Virusoids

Virusoid genomes are 220 to 388 nucleotides long. A virusoid genome does not code for any proteins, but instead serves only to replicate itself. Viru-cytoplasm the material soids can replicate in the cytoplasm and possess a ribozyme activity. RNA

replication is similar to that of viroids, but each requires that the cell be infected with a specific "helper" virus. Five virusoids are known, and the helper viruses for these are all members of the Sobemovirus family. An example of a "helper" virus is the subterranean clover mottle virus, which has an associated virusoid. Virus enzymes may aid replication of the virusoid RNA. The virusoid is incorporated into the virus particle and transmitted as a "satellite," a separate nucleic acid not part of the viral chromosome. Replication of the helper virus is independent of the virusoid.

Virusoids belong to a larger group of infectious agents called satellite RNAs, which are found in bacteria, plants, fungi, invertebrates, and vertebrates. Some satellite RNAs encode proteins; these are called satellite viruses and, like virusoids, must coinfect with a helper virus in order to replicate. One satellite RNA infecting humans is the hepatitis delta virusoid. It has a circular, single-stranded RNA genome of 1,700 nucleotides. Its helper is the hepatitis B virus, which is associated with liver disease. Coinfection with both agents results in a more severe infection. see also Ribozyme; RNA Polymerases; Virus.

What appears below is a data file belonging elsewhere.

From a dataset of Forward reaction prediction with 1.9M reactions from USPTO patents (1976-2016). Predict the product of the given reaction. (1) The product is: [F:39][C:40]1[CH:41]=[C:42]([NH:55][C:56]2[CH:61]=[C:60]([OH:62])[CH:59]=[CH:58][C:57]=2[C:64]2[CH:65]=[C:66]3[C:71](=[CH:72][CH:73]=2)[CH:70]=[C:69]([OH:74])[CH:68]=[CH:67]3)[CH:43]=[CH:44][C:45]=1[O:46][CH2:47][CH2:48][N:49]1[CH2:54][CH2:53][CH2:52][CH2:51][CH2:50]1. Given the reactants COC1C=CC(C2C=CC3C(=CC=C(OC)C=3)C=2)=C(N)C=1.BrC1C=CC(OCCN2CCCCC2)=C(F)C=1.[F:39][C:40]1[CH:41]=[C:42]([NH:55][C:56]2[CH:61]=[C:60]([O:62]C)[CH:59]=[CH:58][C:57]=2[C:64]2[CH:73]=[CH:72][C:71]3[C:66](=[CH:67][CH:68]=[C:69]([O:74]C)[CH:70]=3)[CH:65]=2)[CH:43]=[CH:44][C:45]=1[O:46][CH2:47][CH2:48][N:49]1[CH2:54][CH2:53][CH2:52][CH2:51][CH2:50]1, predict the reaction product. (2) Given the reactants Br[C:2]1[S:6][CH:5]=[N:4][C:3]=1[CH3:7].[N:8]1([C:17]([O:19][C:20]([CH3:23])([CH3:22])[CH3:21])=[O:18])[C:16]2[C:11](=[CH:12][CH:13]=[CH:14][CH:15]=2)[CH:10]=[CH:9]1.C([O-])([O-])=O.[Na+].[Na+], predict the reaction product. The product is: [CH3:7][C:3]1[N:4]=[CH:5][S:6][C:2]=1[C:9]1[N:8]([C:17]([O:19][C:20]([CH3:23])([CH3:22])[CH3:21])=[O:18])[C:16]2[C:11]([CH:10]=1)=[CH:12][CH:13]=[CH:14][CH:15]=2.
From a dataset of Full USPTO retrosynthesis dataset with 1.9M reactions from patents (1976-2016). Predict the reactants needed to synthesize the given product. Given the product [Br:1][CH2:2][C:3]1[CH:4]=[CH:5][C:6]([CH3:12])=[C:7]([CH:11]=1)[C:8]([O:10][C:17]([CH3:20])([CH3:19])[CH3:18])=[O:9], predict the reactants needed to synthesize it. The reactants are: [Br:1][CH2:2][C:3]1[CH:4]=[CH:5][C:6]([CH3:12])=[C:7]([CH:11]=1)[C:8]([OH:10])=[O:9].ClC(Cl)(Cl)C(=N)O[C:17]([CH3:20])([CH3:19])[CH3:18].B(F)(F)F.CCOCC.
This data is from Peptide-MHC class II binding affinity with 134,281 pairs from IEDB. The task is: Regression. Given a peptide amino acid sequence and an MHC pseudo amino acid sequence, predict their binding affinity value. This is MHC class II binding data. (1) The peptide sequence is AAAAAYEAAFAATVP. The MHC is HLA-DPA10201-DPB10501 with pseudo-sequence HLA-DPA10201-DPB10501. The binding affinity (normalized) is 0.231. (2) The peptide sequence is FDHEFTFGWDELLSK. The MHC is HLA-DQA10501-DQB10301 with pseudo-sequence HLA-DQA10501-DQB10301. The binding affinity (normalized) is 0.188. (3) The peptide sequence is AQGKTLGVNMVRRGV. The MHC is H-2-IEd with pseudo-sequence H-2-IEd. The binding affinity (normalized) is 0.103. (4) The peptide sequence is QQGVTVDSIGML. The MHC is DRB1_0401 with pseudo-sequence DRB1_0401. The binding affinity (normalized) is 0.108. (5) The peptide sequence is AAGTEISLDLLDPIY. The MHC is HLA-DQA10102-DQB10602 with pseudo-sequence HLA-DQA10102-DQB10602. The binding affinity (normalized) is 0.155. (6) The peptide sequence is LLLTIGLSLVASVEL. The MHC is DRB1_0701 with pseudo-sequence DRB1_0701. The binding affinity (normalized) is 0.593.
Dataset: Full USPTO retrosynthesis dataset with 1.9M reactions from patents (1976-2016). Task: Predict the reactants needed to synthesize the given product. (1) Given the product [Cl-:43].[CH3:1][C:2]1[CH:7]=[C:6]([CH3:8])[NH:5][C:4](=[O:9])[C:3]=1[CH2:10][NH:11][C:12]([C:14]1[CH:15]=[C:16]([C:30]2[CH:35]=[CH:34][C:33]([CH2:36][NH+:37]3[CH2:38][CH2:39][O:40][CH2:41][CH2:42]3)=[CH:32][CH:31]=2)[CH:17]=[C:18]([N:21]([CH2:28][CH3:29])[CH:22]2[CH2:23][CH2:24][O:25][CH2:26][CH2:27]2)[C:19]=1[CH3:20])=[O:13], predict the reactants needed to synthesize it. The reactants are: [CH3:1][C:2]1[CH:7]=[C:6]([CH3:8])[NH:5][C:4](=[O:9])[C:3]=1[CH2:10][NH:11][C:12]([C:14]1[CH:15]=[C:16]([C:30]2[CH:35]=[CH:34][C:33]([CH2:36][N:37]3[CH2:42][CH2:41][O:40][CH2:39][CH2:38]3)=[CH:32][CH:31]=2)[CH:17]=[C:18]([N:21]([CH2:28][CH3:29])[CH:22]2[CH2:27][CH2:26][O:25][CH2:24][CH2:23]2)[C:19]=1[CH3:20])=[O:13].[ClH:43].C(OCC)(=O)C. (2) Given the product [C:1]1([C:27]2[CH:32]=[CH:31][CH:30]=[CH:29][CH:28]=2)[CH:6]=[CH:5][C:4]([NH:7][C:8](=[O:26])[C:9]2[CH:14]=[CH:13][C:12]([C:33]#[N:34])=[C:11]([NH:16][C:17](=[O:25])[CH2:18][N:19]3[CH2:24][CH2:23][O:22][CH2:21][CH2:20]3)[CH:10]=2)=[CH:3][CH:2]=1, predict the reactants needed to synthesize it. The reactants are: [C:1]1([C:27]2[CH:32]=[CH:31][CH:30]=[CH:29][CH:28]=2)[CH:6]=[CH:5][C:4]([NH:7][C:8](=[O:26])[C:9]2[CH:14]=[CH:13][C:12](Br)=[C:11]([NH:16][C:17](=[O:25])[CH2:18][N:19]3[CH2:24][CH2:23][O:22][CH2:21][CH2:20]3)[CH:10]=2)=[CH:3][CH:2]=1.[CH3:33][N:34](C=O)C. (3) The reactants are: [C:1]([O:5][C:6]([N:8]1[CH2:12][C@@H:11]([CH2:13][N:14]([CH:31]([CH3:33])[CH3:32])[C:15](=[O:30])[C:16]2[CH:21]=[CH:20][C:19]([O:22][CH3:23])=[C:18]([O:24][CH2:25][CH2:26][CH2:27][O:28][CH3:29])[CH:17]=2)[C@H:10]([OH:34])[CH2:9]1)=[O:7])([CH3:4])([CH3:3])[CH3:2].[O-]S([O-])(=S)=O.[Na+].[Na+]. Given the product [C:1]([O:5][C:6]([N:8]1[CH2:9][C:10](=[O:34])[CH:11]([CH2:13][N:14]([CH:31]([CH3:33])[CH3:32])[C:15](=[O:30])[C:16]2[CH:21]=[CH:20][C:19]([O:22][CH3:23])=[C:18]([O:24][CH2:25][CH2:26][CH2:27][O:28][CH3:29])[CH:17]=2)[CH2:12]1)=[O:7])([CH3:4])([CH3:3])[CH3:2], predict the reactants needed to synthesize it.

Shaun Heaphy

Bibliography

Internet Resource

Viroids and Virusoids. University of Leicester, Department of Microbiology & Immunology. <http://www-micro.msb.le.ac.uk/335/viroids.html>.

Virus

A virus is a parasite that must infect a living cell to reproduce. Although viruses share several features with living organisms, such as the presence of genetic material (DNA or RNA), they are not considered to be alive. Unlike cells, which contain all the structures needed for growth and reproduction, viruses are composed of only an outer coat (capsid), the genome, and, in virion virus particle some cases, a few enzymes. Together these make up the virion, or virus par ticle. Many illnesses in humans, including AIDS, influenza, Ebola fever, the common cold, and certain cancers, are caused by viruses. Viruses also exist that infect animals, plants, bacteria, and fungi.

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